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More than 1,700 Rohingya board Bangladesh navy ships bound for isolated island

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By Euronews and AP
Rohingya refugees settle on to naval ships to be transported to an isolated island in the Bay of Bengal, in Chittagong, Bangladesh, Tuesday, Dec. 29, 2020.
Rohingya refugees settle on to naval ships to be transported to an isolated island in the Bay of Bengal, in Chittagong, Bangladesh, Tuesday, Dec. 29, 2020.   -   Copyright  AP Photo/Mahmud Hossain Opu
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Five Bangladesh navy ships carrying more than 1,700 Rohingya refugees left the southeastern port city of Chittagong on Tuesday for an isolated island where they will be relocated despite concerns among human rights groups about their safety.

The refugees were expected to reach Bhashan Char island after a three-hour naval journey, a government official involved with the process said. The official, who spoke on condition of anonymity because he was not authorised to talk to the media, said the refugees were taken to Chittagong from their camps in Cox’s Bazar by buses on Monday and stayed overnight in a temporary camp.

Authorities insist the refugees were selected for relocation based on their willingness, and that no pressure was applied on them. But several human rights and activist groups say some were forced to go to the island, located 21 miles (34 kilometres) from the mainland.

The island surfaced only 20 years ago and was not previously inhabited. It was regularly submerged by monsoon rains but now has flood protection embankments, houses, hospitals, and mosques built at a cost of more than €91 million by the Bangladesh navy.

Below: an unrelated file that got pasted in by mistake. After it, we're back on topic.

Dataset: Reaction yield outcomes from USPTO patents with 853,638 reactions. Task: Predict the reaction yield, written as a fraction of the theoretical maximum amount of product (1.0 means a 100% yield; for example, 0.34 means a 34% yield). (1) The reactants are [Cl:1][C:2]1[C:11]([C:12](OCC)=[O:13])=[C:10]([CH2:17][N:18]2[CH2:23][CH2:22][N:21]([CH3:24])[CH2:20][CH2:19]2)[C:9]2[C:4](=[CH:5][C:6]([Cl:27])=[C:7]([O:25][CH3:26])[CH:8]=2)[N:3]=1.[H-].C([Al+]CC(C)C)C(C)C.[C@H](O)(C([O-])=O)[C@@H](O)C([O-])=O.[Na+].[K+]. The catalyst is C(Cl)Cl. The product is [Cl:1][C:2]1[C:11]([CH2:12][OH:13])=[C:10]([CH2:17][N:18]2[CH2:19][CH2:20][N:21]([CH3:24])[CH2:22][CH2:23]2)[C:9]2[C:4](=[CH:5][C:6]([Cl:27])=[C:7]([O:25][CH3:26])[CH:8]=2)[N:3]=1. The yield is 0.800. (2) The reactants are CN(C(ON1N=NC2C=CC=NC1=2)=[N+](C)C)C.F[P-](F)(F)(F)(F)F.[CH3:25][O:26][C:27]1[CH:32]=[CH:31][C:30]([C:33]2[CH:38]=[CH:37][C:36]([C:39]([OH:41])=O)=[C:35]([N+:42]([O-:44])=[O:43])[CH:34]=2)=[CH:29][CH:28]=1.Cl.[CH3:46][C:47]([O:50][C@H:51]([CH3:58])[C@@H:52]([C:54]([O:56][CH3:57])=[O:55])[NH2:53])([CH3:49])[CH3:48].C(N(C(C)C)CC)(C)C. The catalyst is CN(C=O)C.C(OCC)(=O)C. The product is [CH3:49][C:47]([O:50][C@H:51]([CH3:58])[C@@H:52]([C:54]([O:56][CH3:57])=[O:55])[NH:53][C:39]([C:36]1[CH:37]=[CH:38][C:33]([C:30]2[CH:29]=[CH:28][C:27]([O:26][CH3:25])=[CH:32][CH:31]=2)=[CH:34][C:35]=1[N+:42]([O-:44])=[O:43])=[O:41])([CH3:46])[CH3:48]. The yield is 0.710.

Euronews
The island of Bhasan Char located 34km off the coast of Bangladesh.Euronews

The island’s facilities are designed to accommodate 100,000 people, just a fraction of the million Rohingya Muslims who fled waves of violent persecution in their native Myanmar and are currently living in crowded, squalid refugee camps in Cox’s Bazar district.

Authorities sent the first group of 1,642 Rohingya to the island on December 4 despite calls for a halt by human rights groups.

International aid agencies and the United Nations have opposed the relocation since it was first proposed in 2015, expressing fear that a big storm could overwhelm the island and endanger thousands of lives.

The UN also voiced concern that refugees be allowed to make a "free and informed decision" about whether to relocate. Amnesty International and Human Rights Watch have urged the government to cancel the plan.

An influential cabinet minister and general secretary of the governing Awami League party, Obaidul Quader, said Monday that the Rohingya are being moved to the island because their repatriation to Myanmar has been delayed.

He said refugees who were earlier taken to Bhashan Char have expressed satisfaction.

About 700,000 Rohingya Muslims fled from Buddhist-majority Myanmar to Bangladesh after August 2017, when Myanmar’s military began a harsh crackdown on the minority group following an attack by insurgents.

Security forces have been accused of mass rapes, killings, and burning of thousands of homes.

Bangladesh has attempted to start sending refugees back to Myanmar under a bilateral agreement, but no one was willing to go.

The Rohingya are not recognised as citizens in Myanmar, rendering them stateless, and face other state-sanctioned discrimination.